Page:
The problem with plastic is even though mold-able and cheap to make, it won’t last. The plasticizes within will eventually evaporate out and heat/UV takes its toll then plastic components get brittle and crack or downright break. As Microfix said “it is the world we live in now” and he is right, but that does NOT mean that I like it. I prefer metals as opposed to plastic for many automotive uses.

      I had a friend that was getting a lean condition in his ’97 T-Bird. The mechanic said the plastic intake manifolds crack and leak (this appeared to be common) so he had the manifold replaced (based on historical precedence of failures). The thing that makes me sad for him was after replacement it still had the lean error appear occasionally. I believe it was the PVC hose cracked and leaking after all. Ohhh, that was bad. The point is, with the usual cast iron or aluminum manifolds this would not had been the case. Investigations would had continued for the culprit until the HOSE was found leaking. Yes, Yes you are right, they should had looked at the hoses first. They could had also used the spray carb cleaner on the suspect places or propane hose on the suspect areas looking for an idle increase.

      I am not a fan of plastic for everything. Some items needs to remain some form of metal. I see NOTHING wrong with an aluminum intake manifold if one wanted less weight than cast iron. But plastic????

      Thank you guys!

      • #1955542 Reply

        Ascaris
        AskWoody_MVP

        I see NOTHING wrong with an aluminum intake manifold if one wanted less weight than cast iron. But plastic????

        I can think of a reason why a plastic manifold would be desirable.  A plastic manifold should have a lot less heat soak, which could be a positive thing for performance (reducing intake air charge temperature).

        Most people don’t even know what an intake manifold is.  The cheaper the car manufacturer can get the thing out the door and past the warranty period, the more money they make.  A cast iron manifold would add weight, and an aluminum one would add cost, for an item that would not be much of a selling point even if it were metal.  It would add more cost to the car than it would perceived value, as long as the things don’t fail so often that they give that model of car a bad reputation.

        I don’t have any categorical opposition to a plastic intake manifold if it can survive the test of time like a metal one.  That’s a big IF, and there does seem to be a correlation between things being poorly made and plastic construction in general, but I don’t have any actual facts regarding the relative longevity of plastic to metal.  An intake manifold is generally a part that should never fail in regular use, and it’s not hard to imagine a plastic manifold becoming brittle or shrinking and cracking over time, as so many other plastic parts do… but “guilt by association” isn’t really a viable method of evaluating resins used for underhood parts!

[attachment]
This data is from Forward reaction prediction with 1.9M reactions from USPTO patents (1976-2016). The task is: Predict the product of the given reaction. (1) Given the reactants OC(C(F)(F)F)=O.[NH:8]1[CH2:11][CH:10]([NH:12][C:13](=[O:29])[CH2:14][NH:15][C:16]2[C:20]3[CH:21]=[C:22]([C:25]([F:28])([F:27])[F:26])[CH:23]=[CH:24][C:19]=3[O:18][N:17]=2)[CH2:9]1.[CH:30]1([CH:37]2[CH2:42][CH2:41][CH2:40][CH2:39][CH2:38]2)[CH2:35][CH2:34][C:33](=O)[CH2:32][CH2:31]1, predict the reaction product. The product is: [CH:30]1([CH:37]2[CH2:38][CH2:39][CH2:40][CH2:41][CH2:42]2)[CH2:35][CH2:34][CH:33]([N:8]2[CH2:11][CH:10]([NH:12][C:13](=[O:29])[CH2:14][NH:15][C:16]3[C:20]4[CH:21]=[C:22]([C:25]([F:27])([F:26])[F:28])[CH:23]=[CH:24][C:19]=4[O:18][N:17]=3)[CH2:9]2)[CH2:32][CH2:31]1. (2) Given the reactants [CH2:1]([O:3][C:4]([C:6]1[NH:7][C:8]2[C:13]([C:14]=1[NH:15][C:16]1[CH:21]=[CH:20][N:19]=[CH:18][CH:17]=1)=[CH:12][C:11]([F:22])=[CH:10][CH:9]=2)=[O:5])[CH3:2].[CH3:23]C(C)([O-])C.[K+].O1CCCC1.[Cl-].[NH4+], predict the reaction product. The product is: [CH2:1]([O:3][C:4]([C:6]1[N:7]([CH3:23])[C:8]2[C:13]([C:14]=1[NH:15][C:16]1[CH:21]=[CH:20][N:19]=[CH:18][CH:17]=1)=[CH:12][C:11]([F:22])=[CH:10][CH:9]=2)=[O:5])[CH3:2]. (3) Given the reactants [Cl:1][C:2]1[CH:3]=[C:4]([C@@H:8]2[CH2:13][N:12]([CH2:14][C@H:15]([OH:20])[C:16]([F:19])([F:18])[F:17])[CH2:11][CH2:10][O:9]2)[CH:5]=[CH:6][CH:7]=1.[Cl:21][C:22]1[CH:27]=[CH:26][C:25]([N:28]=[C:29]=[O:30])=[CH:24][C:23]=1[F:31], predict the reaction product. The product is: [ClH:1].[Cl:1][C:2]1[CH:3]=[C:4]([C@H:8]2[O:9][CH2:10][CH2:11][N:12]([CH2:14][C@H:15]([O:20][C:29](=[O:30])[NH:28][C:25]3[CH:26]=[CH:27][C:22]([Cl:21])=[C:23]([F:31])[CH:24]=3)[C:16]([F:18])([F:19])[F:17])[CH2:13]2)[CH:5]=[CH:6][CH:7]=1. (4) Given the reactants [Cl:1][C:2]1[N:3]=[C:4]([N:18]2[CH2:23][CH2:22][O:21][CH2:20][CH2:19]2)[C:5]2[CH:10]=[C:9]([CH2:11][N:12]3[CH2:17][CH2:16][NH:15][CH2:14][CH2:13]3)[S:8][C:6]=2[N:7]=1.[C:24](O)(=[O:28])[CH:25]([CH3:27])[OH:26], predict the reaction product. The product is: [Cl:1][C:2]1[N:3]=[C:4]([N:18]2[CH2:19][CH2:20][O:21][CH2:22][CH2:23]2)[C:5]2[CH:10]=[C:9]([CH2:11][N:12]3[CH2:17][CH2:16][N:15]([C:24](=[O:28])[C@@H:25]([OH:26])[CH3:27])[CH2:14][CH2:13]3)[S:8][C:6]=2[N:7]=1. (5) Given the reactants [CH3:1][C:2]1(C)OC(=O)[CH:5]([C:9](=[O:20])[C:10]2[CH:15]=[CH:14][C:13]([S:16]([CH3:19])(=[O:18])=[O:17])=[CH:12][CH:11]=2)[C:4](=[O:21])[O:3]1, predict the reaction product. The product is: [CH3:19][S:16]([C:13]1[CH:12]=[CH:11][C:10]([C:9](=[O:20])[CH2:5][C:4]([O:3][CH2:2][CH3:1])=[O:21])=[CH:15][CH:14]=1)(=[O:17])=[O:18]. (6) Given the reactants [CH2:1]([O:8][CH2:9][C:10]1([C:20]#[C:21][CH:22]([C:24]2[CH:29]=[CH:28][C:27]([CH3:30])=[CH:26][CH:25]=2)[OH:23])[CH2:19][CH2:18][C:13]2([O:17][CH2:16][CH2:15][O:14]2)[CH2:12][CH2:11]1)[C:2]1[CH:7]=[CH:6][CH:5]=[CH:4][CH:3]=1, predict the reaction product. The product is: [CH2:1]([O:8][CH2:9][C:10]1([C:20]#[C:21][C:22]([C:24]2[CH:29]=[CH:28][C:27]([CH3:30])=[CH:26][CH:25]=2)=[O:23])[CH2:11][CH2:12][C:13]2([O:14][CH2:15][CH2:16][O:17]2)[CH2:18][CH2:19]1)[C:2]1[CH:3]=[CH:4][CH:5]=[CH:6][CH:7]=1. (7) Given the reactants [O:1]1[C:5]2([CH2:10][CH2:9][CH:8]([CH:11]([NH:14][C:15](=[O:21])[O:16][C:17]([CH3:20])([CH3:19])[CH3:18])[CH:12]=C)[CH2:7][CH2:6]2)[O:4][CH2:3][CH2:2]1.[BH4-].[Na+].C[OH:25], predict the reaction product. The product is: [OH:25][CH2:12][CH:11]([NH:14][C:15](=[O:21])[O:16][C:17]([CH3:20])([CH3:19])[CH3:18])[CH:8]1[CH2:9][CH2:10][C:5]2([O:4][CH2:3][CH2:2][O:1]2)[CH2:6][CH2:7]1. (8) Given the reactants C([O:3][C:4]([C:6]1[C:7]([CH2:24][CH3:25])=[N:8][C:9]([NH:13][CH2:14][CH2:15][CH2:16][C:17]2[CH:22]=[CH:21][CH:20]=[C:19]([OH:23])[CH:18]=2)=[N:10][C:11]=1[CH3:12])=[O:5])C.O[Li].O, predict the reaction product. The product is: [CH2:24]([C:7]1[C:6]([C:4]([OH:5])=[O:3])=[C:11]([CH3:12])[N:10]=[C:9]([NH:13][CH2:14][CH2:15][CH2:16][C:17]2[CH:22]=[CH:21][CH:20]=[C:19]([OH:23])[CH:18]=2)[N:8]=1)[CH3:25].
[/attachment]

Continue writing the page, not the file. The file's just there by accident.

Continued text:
The newest car I have ever owned is as old as Oscar’s, and its manifold (both parts) is aluminum, fwiw.  My thoughts on keeping cars are a lot like my thoughts on keeping computers and other household electronics… I buy it to be a more or less permanent fixture in my life from that point forward.  I don’t buy it with the intent of replacing it someday.  I may have to do that eventually, but it’s not an expected part of the plan.  I expect the thing to work!

        My mom still has the microwave oven I used to warm up Hot Pockets when I was in high school in the mid ’80s.  Still works just fine!  It’s a Panasonic, and so is my much newer microwave now.  I’ve had it for 8 or 9 years, and it stopped working about a month ago.  I watched some videos about troubleshooting it, opened it up, and soon found that one of the door-closed microswitches was damaged (supposed to be NC, but was always open.  It was heat damaged, indicating possible corrosion across the contacts for some time, or some other reason for excessive resistance).

        I ordered a new Omron switch from a seller on Amazon that had no feedback indicating selling used or counterfeit parts (always a bit of a gamble), and after they sent me the right part (first time was a part whose only semblance to what I ordered was that it was a microswitch… completely wrong in size, voltage rating, and everything else), I put it in and the thing works nicely once more.  Not quite up to the standard of the 35 year old model my mom has that never needed any parts, but at least it’s working.  I’d rather pay eight dollars for a switch (shipping included) than buy a new one!  Most people would have just bought a new one, I think, and it was such a cheap and easy repair.

         

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        • #1962717 Reply